Blake and the Romantics – Christian ideologies and values

Mathematics

Science – Students draw on social views of certain groups of people or moral beliefs of some religious groups in responses to questions on evolution and uses of new medical advances.

Humanities – in RE religious teachings, study of texts are consistently studied through Key Stage 3, Key Stage 4 and Key Stage 5.

Philosophy, Ethics and Religious beliefs are offered as externally accredited courses which are accessible to all students.

Social Sciences

Business and Economics

Modern Foreign Languages

Computing

Music

Art

Drama

Design Technology – Multicultural foods in Year 8. Religious diets through investigations in to cultural aspects of food.

Key Stage 4 includes an investigation of food allergies and intolerances as well as a specific focus on religious dietary requirements.

PE

Personal Health – how does the school address issues relating to personal health and well-being in the curriculum? English – Breadwinner – vitamin D deficiency, exercise, growing up safe and well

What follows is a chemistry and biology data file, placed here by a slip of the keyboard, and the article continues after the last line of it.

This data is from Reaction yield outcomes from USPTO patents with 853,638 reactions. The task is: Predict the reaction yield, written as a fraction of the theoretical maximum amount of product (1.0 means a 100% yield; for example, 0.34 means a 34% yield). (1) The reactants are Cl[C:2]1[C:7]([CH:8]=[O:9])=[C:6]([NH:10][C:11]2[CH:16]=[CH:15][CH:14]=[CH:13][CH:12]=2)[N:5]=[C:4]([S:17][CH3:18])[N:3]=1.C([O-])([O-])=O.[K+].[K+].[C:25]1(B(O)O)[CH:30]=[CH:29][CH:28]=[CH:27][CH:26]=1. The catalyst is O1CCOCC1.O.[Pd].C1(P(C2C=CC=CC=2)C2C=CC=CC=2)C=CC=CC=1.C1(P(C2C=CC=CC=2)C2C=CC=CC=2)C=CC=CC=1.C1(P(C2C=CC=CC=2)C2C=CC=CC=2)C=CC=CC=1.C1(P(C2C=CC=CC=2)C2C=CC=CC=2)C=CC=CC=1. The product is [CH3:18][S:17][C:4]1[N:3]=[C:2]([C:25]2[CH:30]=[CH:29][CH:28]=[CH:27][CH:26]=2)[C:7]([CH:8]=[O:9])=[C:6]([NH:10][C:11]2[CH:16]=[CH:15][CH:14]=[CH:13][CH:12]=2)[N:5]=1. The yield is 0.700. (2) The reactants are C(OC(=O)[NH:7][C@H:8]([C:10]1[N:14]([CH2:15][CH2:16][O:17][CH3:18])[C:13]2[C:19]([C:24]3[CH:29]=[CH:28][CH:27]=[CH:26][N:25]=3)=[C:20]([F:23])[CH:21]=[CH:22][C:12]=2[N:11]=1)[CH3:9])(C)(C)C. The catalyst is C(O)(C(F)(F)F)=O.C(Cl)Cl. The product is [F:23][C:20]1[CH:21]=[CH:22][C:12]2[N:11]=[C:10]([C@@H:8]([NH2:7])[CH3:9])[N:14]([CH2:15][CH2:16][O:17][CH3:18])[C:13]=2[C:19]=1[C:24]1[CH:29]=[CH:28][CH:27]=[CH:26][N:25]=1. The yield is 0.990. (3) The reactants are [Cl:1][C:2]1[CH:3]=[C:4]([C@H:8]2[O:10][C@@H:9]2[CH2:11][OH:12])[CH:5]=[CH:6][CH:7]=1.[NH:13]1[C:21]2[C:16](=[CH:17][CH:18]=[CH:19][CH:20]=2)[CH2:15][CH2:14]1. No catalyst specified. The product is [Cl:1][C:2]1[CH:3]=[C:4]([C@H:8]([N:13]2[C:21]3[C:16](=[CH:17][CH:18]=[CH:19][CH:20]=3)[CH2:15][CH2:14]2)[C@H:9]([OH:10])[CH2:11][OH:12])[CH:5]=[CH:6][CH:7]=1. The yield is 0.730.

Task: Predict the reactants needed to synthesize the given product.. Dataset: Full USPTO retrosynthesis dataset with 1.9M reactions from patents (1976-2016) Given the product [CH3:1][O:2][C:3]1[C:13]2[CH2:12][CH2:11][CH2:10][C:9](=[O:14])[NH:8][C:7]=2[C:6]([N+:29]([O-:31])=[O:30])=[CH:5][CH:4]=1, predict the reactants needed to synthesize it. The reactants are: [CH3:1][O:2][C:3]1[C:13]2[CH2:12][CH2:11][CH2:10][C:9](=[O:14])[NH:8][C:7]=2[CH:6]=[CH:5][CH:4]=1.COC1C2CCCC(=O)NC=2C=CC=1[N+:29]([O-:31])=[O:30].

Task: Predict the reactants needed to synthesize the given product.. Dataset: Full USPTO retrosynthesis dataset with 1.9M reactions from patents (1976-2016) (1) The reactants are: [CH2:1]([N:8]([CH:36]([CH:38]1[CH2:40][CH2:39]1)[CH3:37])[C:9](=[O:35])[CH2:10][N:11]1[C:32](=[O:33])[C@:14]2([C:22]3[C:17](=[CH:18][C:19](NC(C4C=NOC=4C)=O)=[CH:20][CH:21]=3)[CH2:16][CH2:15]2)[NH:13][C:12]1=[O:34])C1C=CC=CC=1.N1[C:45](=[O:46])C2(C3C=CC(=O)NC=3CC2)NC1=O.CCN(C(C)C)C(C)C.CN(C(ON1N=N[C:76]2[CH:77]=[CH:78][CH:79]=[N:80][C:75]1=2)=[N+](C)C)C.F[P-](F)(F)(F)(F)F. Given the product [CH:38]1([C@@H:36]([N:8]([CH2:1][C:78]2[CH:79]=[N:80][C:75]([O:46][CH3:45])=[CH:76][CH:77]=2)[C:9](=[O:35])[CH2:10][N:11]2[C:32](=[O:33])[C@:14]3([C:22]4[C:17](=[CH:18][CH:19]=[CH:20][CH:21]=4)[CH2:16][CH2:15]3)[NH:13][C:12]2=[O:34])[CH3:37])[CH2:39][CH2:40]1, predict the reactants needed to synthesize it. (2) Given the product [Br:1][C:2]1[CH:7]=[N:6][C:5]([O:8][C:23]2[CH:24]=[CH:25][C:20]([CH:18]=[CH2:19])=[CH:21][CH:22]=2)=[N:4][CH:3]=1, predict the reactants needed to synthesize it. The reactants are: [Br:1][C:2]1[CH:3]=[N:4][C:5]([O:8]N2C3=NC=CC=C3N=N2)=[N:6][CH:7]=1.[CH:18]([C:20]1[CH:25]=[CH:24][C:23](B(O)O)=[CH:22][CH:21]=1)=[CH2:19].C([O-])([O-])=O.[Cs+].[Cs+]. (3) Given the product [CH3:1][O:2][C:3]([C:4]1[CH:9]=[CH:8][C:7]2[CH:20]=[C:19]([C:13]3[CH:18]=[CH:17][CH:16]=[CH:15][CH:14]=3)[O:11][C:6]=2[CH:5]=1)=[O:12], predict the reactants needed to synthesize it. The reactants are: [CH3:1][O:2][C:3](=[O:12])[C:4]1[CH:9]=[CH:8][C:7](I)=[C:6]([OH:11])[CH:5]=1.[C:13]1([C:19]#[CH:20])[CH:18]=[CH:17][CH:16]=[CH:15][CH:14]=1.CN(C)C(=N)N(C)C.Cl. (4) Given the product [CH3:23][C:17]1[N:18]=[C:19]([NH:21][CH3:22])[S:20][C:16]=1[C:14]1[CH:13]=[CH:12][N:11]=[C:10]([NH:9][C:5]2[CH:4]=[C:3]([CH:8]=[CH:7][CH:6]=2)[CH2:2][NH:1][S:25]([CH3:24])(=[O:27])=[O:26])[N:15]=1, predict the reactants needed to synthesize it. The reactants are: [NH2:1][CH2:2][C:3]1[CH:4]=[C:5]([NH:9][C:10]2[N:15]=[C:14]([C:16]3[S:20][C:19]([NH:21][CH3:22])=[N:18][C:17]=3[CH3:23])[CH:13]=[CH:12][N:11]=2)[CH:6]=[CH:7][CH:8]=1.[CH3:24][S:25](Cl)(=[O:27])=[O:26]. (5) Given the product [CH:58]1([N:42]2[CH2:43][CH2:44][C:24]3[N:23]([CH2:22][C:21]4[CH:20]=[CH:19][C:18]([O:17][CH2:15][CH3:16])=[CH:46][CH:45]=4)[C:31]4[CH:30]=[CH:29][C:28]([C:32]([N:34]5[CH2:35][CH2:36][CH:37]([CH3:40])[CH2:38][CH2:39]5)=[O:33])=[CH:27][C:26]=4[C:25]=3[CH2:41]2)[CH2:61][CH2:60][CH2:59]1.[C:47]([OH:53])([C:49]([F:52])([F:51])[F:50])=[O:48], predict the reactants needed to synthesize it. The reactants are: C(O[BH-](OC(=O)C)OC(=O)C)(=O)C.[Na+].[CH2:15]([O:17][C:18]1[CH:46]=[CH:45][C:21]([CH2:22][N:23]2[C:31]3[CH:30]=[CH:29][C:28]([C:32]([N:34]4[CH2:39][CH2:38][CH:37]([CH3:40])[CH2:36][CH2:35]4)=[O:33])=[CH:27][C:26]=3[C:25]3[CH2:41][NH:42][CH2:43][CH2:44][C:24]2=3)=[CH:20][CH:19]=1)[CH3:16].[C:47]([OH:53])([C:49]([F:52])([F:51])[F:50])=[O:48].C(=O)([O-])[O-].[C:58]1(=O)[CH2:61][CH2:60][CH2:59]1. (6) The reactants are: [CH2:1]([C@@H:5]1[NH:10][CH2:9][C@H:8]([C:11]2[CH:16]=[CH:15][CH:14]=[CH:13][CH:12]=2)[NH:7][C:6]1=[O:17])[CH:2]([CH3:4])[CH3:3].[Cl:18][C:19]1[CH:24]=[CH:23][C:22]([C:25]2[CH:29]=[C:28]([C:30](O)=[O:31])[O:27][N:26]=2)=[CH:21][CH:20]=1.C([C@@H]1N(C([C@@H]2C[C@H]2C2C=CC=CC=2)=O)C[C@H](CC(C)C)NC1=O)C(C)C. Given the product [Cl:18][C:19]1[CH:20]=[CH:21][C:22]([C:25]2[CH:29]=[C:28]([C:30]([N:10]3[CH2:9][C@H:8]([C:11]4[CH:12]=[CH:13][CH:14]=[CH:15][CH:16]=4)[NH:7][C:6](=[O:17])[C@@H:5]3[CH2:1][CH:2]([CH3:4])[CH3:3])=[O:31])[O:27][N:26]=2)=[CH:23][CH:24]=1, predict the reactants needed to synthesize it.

Boy in the Striped Pyjamas – hunger, friendship, trust, secrecy

Heroes – physical disability and courage, suicidal thoughts

Private Peaceful – love, friendship, courage, loyalty

An Inspector Calls – moral integrity

Julius Caesar / Animal Farm – the importance of education and knowledge

Mathematics

Science

Humanities – Year 9 consider indicators of development including factors that can lead to a high quality of life and the happiness index, where they consider why happiness does not always correlate with wealth in Geography

Social Sciences

Business and Economics – Social Enterprises – How they help communities, often with poor health. Research teenage obesity and how to reduce this within the Borough of Trafford.

Modern Foreign Languages

Computing

Music – Safety looked at through extra-curricular clubs and well -being – e.g. health for performing and looking after voices.

Art

Drama

Design Technology – Feature in Key Stage 3 and Key Stage 4 Food and Nutrition:

Year 7: Eat well guide, food groups and nutritional guidelines for different types of people.

Year 8 Topics above revisited briefly with a focus on balanced diets.

Key Stage 4: Eat well guide, food groups, balanced diets, portion control, food choices/intolerances and nutritional guidelines for different types of people covered in more detail.

PE